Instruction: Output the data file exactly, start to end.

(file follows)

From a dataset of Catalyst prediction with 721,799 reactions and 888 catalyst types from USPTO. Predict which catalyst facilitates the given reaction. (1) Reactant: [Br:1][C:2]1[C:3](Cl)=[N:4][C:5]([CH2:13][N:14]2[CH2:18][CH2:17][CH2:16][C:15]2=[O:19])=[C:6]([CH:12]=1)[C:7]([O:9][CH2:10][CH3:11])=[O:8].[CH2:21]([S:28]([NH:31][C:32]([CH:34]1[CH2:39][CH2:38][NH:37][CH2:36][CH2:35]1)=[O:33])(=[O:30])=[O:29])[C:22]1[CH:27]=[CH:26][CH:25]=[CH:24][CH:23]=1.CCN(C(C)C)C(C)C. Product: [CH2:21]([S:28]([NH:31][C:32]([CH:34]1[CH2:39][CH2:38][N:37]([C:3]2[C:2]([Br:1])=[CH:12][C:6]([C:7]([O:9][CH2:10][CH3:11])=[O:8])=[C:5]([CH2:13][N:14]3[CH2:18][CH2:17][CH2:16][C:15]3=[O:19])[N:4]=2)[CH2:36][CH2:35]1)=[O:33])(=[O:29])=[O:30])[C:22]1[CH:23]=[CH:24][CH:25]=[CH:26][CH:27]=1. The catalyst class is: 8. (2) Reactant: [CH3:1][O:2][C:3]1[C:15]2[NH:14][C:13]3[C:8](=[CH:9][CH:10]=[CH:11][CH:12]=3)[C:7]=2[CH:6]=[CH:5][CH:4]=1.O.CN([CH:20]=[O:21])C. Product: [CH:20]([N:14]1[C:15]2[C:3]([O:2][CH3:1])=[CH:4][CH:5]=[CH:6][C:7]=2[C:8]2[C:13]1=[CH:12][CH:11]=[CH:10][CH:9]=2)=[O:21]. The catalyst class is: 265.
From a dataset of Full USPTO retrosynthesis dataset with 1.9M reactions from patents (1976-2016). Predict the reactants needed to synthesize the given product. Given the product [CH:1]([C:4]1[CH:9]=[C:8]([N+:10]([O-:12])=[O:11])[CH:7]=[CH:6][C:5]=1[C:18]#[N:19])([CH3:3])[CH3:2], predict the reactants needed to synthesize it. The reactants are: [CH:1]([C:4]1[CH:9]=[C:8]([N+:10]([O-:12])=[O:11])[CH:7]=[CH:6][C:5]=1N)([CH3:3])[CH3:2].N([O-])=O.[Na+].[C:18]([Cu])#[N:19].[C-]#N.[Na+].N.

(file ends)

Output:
From a dataset of Catalyst prediction with 721,799 reactions and 888 catalyst types from USPTO. Predict which catalyst facilitates the given reaction. (1) Reactant: [Br:1][C:2]1[C:3](Cl)=[N:4][C:5]([CH2:13][N:14]2[CH2:18][CH2:17][CH2:16][C:15]2=[O:19])=[C:6]([CH:12]=1)[C:7]([O:9][CH2:10][CH3:11])=[O:8].[CH2:21]([S:28]([NH:31][C:32]([CH:34]1[CH2:39][CH2:38][NH:37][CH2:36][CH2:35]1)=[O:33])(=[O:30])=[O:29])[C:22]1[CH:27]=[CH:26][CH:25]=[CH:24][CH:23]=1.CCN(C(C)C)C(C)C. Product: [CH2:21]([S:28]([NH:31][C:32]([CH:34]1[CH2:39][CH2:38][N:37]([C:3]2[C:2]([Br:1])=[CH:12][C:6]([C:7]([O:9][CH2:10][CH3:11])=[O:8])=[C:5]([CH2:13][N:14]3[CH2:18][CH2:17][CH2:16][C:15]3=[O:19])[N:4]=2)[CH2:36][CH2:35]1)=[O:33])(=[O:29])=[O:30])[C:22]1[CH:23]=[CH:24][CH:25]=[CH:26][CH:27]=1. The catalyst class is: 8. (2) Reactant: [CH3:1][O:2][C:3]1[C:15]2[NH:14][C:13]3[C:8](=[CH:9][CH:10]=[CH:11][CH:12]=3)[C:7]=2[CH:6]=[CH:5][CH:4]=1.O.CN([CH:20]=[O:21])C. Product: [CH:20]([N:14]1[C:15]2[C:3]([O:2][CH3:1])=[CH:4][CH:5]=[CH:6][C:7]=2[C:8]2[C:13]1=[CH:12][CH:11]=[CH:10][CH:9]=2)=[O:21]. The catalyst class is: 265.
From a dataset of Full USPTO retrosynthesis dataset with 1.9M reactions from patents (1976-2016). Predict the reactants needed to synthesize the given product. Given the product [CH:1]([C:4]1[CH:9]=[C:8]([N+:10]([O-:12])=[O:11])[CH:7]=[CH:6][C:5]=1[C:18]#[N:19])([CH3:3])[CH3:2], predict the reactants needed to synthesize it. The reactants are: [CH:1]([C:4]1[CH:9]=[C:8]([N+:10]([O-:12])=[O:11])[CH:7]=[CH:6][C:5]=1N)([CH3:3])[CH3:2].N([O-])=O.[Na+].[C:18]([Cu])#[N:19].[C-]#N.[Na+].N.